Taking a Minority Position – Safeguards to Consider

By Tom Cobery
In September 23, 2014

If you are presently outsourcing a reasonable amount of business that is not a core market for you, you might want to partner with a company who does focus on this market. Partnering may mean making an investment in the partner company and becoming a minority shareholder. Some items you should consider before making this investment:

  1. Can the company produce the outsourced business with its present equipment and at a cost-effective price?
  2. What will be the makeup of the board of directors? When would management need to seek board approval for capital expenditures, management compensation, or other critical issues facing the company?
  3. What rights would you have to require the company to re-purchase your minority interest and in what time frame? What method would be used to determine the value of the minority interest?
  4. In the event that the majority shareholder would offer shares for transfer or sale to an outside party, would the minority shareholder have a right of first refusal to purchase those shares?
  5. If a sale by the majority shareholder to the minority shareholder was contemplated, how would the revenues that the company is receiving from the minority shareholder be valued?
  6. How would the minority shareholder receive any remuneration on an annual basis, i.e. management fees; dividends; etc.?

These are a few issues that should be pre-determined before taking a minority interest. The more issues that can be negotiated and agreed to upfront, the better it will be for all concerned.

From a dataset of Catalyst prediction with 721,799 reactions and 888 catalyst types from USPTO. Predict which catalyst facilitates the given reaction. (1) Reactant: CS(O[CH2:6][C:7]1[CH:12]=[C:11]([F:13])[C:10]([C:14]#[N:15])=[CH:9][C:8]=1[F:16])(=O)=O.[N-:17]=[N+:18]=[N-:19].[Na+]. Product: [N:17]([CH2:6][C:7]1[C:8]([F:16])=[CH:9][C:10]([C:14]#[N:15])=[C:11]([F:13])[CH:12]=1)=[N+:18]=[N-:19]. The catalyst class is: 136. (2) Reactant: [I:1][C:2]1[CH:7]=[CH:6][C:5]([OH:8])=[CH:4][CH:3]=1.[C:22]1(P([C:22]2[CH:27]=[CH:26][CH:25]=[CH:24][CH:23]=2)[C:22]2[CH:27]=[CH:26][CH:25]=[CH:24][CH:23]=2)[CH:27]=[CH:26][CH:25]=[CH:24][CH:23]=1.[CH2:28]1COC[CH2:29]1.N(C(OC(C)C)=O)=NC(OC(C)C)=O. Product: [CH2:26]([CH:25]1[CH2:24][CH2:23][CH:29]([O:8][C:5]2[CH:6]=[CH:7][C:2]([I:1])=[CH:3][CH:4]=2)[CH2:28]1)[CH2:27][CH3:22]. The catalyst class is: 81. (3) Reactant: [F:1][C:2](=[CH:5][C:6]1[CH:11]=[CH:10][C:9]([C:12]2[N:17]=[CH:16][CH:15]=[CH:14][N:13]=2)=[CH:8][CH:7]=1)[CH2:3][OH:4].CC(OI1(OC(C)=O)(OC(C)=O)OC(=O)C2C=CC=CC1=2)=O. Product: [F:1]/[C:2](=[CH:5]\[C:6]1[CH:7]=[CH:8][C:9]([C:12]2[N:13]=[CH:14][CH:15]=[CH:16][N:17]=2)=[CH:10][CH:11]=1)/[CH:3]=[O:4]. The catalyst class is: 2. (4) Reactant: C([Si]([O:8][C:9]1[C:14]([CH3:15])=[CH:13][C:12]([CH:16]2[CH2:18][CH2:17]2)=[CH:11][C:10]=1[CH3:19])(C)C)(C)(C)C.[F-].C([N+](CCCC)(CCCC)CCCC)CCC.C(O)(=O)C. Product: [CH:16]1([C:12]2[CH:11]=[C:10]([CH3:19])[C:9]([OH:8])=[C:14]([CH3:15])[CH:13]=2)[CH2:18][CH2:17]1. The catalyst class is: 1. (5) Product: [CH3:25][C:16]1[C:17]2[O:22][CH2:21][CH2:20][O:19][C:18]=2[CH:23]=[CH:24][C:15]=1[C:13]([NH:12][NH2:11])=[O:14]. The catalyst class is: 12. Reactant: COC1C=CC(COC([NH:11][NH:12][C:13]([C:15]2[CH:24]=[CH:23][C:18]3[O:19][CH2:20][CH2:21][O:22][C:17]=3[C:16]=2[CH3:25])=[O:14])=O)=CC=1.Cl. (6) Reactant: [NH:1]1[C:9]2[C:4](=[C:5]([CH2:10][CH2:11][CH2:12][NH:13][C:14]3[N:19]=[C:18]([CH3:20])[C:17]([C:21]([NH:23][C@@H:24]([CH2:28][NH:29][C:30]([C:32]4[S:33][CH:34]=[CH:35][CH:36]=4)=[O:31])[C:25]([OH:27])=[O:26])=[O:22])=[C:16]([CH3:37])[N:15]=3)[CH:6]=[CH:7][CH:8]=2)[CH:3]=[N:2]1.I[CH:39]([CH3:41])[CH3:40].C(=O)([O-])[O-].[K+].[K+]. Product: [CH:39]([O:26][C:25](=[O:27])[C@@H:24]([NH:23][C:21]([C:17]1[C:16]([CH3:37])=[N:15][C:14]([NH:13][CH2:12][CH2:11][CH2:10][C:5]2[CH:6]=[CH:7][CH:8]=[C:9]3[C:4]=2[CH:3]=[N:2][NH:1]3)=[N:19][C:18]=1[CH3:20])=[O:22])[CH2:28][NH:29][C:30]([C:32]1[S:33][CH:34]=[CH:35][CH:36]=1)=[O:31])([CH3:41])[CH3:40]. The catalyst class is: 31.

If you want to chat, give me a call at 201-523-6326 or e-mail me at tcobery@napl.org.

Tom Cobery

Dealing with the day-to-day needs of running a busy printing operation often leaves company leaders little time to plan for the future of their enterprises on their own. Tom works with chief executive officers and senior management executives in the Tag and Label Industry to develop growth opportunities through strategic transactions, new markets, or new service opportunities. Available for consulting on individual projects, he can also be engaged to serve as an Advisory Partner, helping executives guide their company into the future, serving as an impartial sounding board for ideas, and working with them to set the right course for continued growth and greater profitability. Tom’s personal experience as a Tag and Label Industry company president and chief executive officer, plus his extensive networking with other industry executives through his volunteer leadership activities with the Tag and Label Manufacturers Institute (TLMI) give him a unique perspective on the tough issues today’s company leaders face in this specialized segment. Companies engaging Tom will find his insight and independent advice an invaluable asset in helping them achieve their growth and profitability goals. More than a consultant, Tom Cobery wants to be your trusted Advisory Partner.

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